As the Minnesota Vikings prepare to face off with the New Orleans Saints, we will focus on one key matchup each day. For Part 3, we look at Marshon Lattimore vs. Stefon Diggs and Adam Thielen…
Way back in Week 1, the Vikings’ tandem of Stefon Diggs and Adam Thielen showed the world they were going to be a handful as they torched Marshon Lattimore and the New Orleans Saints.
Over the following 15 weeks, Lattimore proved himself to be the next great shutdown corner in the NFL. So this time around, the matchup with have a far different feel.
It’s unclear whether Lattimore will face off with both or shadow one of the Vikings’ receivers. He’s been shadowing No. 1’s lately, but the Vikings have two No. 1-caliber recievers. Let’s have a look at how he matches up with both.
Lattimore earned high marks from Pro Football Focus, which tracks each throw in his direction. He ranked as the NFL’s fourth best corner behind only Casey Hayward, Jalen Ramsey and Tre-Davious White. The rookie from Ohio State picked off five passes, including one pick-six. The Saints ranked sixth by Football Outsiders’ tracking in total yards allowed per game to No. 1 recievers. The rookie was not completely unbeatable as he allowed 7.3 yards per attempt into his coverage this season.
On the Vikings’ side, Thielen and Diggs were a nightmare for opposing defenses. Diggs ranked ninth and Thielen 10th by PFF’s tracking metrics, making them the highest rated pair in the league.
Thielen had one of the best seasons in franchise history, catching 91 passes for 1,276 yards. He caught 64.1 percent of passes thrown his way.
Diggs missed time with a groin issue, but finished with 64 catches for 849 yards and eight touchdowns. He caught 67.4 percent of passes in his direction.
The 11th overall player in the draft, Lattimore has an incredible athletic profile. He ran a 4.36 40-yard dash and ranked among the best at his position in the broad jump and high jump. His NFL.com Draft Profile stated: [Lattimore] has burst and instincts to make plays from any coverage asked of him.”
Both Thielen and Diggs discussed facing Lattimore on Wednesday.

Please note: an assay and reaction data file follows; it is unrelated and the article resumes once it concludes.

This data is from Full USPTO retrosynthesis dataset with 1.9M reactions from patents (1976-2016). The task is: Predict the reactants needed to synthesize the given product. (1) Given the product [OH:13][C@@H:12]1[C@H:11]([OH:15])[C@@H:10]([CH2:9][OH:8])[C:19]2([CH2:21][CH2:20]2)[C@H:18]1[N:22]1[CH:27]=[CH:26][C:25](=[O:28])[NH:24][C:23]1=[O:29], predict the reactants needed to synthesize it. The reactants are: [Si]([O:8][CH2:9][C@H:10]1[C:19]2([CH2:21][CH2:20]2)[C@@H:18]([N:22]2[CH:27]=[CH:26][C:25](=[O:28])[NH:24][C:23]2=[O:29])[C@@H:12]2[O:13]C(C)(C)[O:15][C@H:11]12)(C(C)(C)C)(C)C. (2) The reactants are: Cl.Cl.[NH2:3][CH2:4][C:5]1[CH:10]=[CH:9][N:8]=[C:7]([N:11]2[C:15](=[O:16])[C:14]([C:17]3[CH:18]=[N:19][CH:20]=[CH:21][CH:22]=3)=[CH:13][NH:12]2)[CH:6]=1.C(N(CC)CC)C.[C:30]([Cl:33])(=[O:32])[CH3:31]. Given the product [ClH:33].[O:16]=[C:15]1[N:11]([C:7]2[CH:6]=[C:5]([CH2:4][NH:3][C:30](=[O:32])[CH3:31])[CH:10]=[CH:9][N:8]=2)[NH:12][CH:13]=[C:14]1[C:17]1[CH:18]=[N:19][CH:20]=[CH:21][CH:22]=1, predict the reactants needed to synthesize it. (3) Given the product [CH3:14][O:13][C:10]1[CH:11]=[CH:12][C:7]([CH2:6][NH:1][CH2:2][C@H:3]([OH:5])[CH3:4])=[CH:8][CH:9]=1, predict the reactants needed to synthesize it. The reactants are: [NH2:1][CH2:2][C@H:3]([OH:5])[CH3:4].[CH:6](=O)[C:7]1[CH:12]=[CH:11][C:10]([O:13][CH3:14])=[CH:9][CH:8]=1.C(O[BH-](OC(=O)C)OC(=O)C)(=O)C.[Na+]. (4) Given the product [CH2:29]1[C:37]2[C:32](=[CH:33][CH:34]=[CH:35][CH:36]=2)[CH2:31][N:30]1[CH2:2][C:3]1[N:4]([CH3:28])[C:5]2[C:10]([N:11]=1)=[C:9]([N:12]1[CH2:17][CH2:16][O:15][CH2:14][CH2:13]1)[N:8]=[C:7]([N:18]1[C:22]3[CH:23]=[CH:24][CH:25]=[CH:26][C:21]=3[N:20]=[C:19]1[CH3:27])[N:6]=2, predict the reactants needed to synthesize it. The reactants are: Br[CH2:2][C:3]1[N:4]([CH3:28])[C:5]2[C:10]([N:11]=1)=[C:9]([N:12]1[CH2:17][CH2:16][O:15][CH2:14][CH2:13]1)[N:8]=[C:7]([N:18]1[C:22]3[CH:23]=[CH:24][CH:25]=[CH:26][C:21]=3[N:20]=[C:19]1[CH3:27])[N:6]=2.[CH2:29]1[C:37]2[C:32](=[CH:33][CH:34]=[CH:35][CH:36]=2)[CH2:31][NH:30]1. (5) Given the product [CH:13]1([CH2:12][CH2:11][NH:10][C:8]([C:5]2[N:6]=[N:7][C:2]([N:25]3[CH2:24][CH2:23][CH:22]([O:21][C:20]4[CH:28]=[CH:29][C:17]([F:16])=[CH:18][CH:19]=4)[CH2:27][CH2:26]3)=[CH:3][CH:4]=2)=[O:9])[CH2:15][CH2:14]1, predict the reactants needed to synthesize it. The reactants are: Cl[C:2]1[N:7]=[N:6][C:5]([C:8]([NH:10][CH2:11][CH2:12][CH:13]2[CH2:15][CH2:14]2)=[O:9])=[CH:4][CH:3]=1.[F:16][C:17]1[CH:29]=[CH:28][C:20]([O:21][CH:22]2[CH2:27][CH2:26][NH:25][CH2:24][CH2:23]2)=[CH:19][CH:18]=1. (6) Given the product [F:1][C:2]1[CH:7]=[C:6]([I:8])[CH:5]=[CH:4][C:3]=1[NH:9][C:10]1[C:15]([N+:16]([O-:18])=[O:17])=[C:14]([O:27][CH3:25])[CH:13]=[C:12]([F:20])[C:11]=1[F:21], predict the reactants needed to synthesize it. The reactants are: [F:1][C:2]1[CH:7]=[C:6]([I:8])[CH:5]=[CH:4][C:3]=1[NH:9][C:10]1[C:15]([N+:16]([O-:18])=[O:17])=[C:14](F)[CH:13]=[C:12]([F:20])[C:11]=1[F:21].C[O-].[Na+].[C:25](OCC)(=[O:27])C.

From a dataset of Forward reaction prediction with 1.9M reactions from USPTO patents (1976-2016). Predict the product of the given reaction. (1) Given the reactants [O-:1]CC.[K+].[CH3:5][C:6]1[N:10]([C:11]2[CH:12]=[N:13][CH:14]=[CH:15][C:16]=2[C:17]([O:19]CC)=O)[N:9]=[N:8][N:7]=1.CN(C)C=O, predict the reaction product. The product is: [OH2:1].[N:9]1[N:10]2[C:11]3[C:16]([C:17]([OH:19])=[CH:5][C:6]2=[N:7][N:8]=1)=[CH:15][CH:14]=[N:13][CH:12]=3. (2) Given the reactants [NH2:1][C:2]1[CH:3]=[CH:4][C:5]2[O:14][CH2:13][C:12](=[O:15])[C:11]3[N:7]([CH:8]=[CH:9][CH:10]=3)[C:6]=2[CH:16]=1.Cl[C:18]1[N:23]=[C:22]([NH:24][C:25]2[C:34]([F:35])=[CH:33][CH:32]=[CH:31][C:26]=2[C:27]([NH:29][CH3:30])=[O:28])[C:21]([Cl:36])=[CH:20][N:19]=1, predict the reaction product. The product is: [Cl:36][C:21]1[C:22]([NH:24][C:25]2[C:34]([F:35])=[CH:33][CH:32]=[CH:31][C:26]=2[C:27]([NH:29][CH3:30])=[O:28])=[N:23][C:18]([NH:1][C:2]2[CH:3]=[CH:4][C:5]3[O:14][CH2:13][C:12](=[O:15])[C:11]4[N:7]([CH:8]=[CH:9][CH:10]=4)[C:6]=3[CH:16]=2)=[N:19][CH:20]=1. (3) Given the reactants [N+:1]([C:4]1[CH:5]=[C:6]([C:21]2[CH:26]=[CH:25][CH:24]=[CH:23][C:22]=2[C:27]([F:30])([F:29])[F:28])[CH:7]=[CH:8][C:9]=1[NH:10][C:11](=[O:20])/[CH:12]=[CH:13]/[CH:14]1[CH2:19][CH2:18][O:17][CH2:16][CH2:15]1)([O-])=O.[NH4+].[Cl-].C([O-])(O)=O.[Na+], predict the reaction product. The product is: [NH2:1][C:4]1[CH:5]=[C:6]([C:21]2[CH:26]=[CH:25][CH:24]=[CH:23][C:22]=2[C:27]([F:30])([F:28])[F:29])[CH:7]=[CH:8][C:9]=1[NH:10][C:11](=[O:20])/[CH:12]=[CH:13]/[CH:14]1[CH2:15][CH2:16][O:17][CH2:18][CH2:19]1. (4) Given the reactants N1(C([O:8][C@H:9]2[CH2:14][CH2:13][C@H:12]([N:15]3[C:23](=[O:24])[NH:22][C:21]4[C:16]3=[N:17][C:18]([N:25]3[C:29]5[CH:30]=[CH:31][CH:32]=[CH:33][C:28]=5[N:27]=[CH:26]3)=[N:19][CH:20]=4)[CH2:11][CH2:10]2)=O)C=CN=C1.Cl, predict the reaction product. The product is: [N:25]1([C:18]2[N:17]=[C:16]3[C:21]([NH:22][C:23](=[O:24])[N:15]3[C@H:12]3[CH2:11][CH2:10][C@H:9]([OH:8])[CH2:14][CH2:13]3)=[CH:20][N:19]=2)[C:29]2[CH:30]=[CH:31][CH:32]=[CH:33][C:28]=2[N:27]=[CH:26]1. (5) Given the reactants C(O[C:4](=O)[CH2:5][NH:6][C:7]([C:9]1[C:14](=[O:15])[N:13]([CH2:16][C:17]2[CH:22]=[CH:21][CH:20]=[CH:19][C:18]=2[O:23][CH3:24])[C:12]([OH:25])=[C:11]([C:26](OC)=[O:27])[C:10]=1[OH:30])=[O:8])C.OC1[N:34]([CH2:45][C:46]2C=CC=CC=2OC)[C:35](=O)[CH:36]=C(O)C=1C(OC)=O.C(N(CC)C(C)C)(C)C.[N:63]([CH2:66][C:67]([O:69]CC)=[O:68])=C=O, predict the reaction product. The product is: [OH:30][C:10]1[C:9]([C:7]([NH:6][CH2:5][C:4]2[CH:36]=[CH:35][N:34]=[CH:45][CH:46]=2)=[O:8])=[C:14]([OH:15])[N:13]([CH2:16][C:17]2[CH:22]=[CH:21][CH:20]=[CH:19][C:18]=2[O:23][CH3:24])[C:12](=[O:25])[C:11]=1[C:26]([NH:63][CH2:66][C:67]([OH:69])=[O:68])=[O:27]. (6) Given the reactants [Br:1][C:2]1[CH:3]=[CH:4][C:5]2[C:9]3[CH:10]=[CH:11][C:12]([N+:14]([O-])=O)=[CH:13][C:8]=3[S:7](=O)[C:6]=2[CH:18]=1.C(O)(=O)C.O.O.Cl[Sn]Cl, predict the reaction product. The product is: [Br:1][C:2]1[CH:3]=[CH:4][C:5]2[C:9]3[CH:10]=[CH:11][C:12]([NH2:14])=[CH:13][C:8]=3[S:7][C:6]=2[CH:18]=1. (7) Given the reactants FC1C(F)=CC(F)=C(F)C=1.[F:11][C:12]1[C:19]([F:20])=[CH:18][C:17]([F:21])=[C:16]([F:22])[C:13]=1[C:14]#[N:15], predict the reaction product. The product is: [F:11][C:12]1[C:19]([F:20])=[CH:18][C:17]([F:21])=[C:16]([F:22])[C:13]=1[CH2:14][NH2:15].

“He’s a good player,” Thielen said. “He’s physical. He can run with anybody. He’s playing with a lot of confidence right now. He’s got great ball skills. He’s pretty much got everything you need to be a really good corner in this league.”
“He’s earned his respect this year,” Diggs said. “His first year, he’s definitely done some great things. The whole [secondary], they made a lot of plays. They have a bunch of interceptions. They get a lot of turnovers.”
Diggs and Thielen have a lot of similarities. They are both uber competitors, they have the ability to line up all over the field and read defenses, they are exceptional route runners and have the hands to make contested catches. Thielen has a little more size than Diggs, which could help him against the 6-foot Lattimore, but Diggs’ ability to get off the line of scrimmage and shake even elite defenders is rare.
Thielen and Diggs went crazy in Week 1. Thielen had nine catches for 157 yards including a 44-yard catch and Diggs grabbed seven passes for 93 yards and two touchdowns.
The Vikings’ ability to run the ball may determine whether Thielen and Diggs can create big plays the way they did in Week 1. They rank as the seventh best team in the NFL when running play-action, averaging 8.7 yards per attempt. Forcing the Saints to move a safety up to the line of scrimmage should the the Vikings’ No. 1 goal because even the best corners struggle against Thielen and Diggs when there is no help from safeties over the top.